If you are one of Facebook’s more than one billion active users, then that “Promote” button that pops up underneath each status update that you post has already gotten your attention. Out of curiosity, you may have probably clicked on it, only to be taken aback by a popup window that gives you a rundown on how to pay for promoting that particular post. Like most users who have encountered this button for the first time, you may have a lot of questions about it, some of which may sound similar to the ones listed below.
What is this Facebook “Promote” thing anyway?
Actually, the “Promote” button was introduced over the summer as an advertising feature for business and fan pages which have 400 or more fans. It has since rolled out to personal accounts on an experimental basis, which is why you can now see a “Promote” button alongside the “Like” and “Comment” buttons under your status updates.
Why did Facebook come up with it?
Aside from the obvious fact that it is one way for Facebook to generate some revenue, it is basically a direct result of findings that any content put on any fan page reaches only 17% of Facebook fans. With this feature, Facebook promises you a much wider reach for your posts. That wider reach, however, comes with a price.
How much does it cost?
According to Page administrators who have actually used the feature, it cost them $7 to promote a typical post that lasts three days from when it was first created, although the cost could vary depending on the total number of fans you have and how many fans you’re trying to reach.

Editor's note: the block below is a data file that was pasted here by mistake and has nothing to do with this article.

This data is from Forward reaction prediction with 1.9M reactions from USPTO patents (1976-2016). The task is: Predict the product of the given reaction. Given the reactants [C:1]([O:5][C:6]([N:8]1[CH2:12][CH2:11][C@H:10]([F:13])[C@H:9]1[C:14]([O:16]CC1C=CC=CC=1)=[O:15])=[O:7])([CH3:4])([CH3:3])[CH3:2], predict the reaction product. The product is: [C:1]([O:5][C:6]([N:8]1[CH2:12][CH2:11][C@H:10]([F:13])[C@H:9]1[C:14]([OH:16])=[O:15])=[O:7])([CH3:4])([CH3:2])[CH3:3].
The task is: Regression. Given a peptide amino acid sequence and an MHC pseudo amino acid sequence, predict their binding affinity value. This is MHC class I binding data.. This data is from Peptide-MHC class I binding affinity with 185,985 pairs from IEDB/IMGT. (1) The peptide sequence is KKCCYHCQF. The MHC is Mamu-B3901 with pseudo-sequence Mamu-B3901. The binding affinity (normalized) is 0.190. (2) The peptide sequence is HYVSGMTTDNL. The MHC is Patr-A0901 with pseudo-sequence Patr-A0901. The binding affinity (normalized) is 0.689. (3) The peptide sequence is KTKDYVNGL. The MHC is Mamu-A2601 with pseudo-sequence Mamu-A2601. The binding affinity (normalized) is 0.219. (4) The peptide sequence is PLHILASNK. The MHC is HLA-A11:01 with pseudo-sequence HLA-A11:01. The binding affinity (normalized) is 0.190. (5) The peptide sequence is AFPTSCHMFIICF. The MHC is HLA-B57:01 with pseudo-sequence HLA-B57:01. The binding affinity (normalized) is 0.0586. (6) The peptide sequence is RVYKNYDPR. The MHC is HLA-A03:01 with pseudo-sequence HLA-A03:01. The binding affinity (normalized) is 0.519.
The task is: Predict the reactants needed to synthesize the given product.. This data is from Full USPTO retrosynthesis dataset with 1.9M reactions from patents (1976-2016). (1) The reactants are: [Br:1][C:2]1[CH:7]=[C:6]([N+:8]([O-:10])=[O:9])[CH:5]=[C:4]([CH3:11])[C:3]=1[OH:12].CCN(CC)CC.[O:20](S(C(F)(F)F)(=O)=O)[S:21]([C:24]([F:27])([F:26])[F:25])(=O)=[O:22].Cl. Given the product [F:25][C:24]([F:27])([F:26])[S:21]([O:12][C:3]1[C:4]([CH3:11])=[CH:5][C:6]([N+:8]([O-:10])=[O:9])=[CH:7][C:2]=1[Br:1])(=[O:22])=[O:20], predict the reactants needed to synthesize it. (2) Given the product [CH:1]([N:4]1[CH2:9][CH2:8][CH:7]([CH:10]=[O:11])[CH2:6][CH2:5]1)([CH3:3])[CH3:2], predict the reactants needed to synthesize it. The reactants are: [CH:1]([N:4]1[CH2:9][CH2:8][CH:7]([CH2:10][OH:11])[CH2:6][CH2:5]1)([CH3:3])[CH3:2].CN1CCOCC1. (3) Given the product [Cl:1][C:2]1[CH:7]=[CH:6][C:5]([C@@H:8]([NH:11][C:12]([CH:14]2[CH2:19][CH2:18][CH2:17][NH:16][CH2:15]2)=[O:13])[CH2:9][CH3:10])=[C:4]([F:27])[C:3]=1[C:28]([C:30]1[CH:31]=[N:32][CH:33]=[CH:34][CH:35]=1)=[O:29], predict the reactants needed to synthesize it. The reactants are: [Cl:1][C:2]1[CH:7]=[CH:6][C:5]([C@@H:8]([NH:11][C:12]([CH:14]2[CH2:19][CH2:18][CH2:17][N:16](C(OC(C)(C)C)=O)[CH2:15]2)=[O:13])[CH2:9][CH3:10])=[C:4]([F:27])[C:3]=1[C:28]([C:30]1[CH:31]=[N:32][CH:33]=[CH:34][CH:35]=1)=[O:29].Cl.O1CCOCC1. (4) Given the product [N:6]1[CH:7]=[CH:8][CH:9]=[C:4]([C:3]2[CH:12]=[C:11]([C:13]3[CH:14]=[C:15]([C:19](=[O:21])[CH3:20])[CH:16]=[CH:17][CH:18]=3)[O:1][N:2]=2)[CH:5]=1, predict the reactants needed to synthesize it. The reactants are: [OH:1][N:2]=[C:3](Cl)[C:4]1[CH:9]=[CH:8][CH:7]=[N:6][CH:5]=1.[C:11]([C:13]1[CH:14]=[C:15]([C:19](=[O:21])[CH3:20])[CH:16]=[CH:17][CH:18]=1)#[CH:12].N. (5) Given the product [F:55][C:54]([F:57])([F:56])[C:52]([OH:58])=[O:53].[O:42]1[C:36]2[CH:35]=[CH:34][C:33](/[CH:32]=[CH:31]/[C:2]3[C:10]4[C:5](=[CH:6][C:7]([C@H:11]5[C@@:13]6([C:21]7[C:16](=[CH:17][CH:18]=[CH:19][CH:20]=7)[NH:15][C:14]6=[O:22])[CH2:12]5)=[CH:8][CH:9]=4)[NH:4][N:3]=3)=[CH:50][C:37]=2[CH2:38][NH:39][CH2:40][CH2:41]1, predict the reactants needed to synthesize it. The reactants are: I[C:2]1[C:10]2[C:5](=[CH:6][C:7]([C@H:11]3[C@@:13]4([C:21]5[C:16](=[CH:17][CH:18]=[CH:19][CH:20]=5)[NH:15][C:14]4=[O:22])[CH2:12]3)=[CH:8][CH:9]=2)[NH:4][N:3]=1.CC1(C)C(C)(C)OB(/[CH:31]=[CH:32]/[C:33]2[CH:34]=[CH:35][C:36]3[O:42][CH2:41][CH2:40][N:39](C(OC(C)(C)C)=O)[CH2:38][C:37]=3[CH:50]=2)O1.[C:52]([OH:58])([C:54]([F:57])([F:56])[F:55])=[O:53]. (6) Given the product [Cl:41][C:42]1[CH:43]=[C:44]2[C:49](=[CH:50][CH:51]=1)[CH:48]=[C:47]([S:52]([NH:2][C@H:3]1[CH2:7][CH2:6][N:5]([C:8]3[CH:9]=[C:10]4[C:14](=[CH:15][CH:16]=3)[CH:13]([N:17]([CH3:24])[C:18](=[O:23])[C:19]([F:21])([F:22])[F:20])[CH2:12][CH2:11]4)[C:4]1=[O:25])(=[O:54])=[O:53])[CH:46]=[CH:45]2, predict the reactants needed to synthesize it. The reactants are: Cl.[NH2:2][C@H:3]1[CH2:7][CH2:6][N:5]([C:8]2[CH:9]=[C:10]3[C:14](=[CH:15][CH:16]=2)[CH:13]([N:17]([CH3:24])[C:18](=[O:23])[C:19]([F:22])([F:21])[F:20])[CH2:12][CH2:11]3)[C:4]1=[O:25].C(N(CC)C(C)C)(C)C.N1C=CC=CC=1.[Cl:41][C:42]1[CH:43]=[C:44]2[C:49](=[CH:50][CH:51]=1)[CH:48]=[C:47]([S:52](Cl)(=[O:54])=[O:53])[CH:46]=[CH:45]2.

So what exactly are the benefits of using the feature?
While we’re not really sure how the “Promote” button could benefit those with personal accounts who often talk about their pets or what they had for breakfast other than serving their own whims, it certainly promises some good things for those who are using Facebook pages for marketing purposes.
- The feature gives them the chance to show up at the top of fans’ news feeds. A post promoted using the “Promote” feature shows up just in that sweet spot, and not as an ad unit on the side of the page which people hardly pay any attention to.
- Some campaigns are more important than others, and users will be happy to know they can opt to vary the levels of exposure for each campaign or post according to their needs.
- Users have the option to target a certain location or language for their promotion.
- Results can be easily tracked, and can even be done in real time.
The question is, will people really be willing to pay for anything on Facebook? Remember that most, if not all, of Facebook’s users were drawn to creating accounts on the social media site because of the promise that “It’s free and always will be”, or so the note on its Home page goes. This feature certainly goes against that promise, and is already generating some not-so-favorable reactions among users. Still, only time will tell if this newest Facebook feature will eventually become an integral part of its offerings, or will just be another experiment gone wrong.
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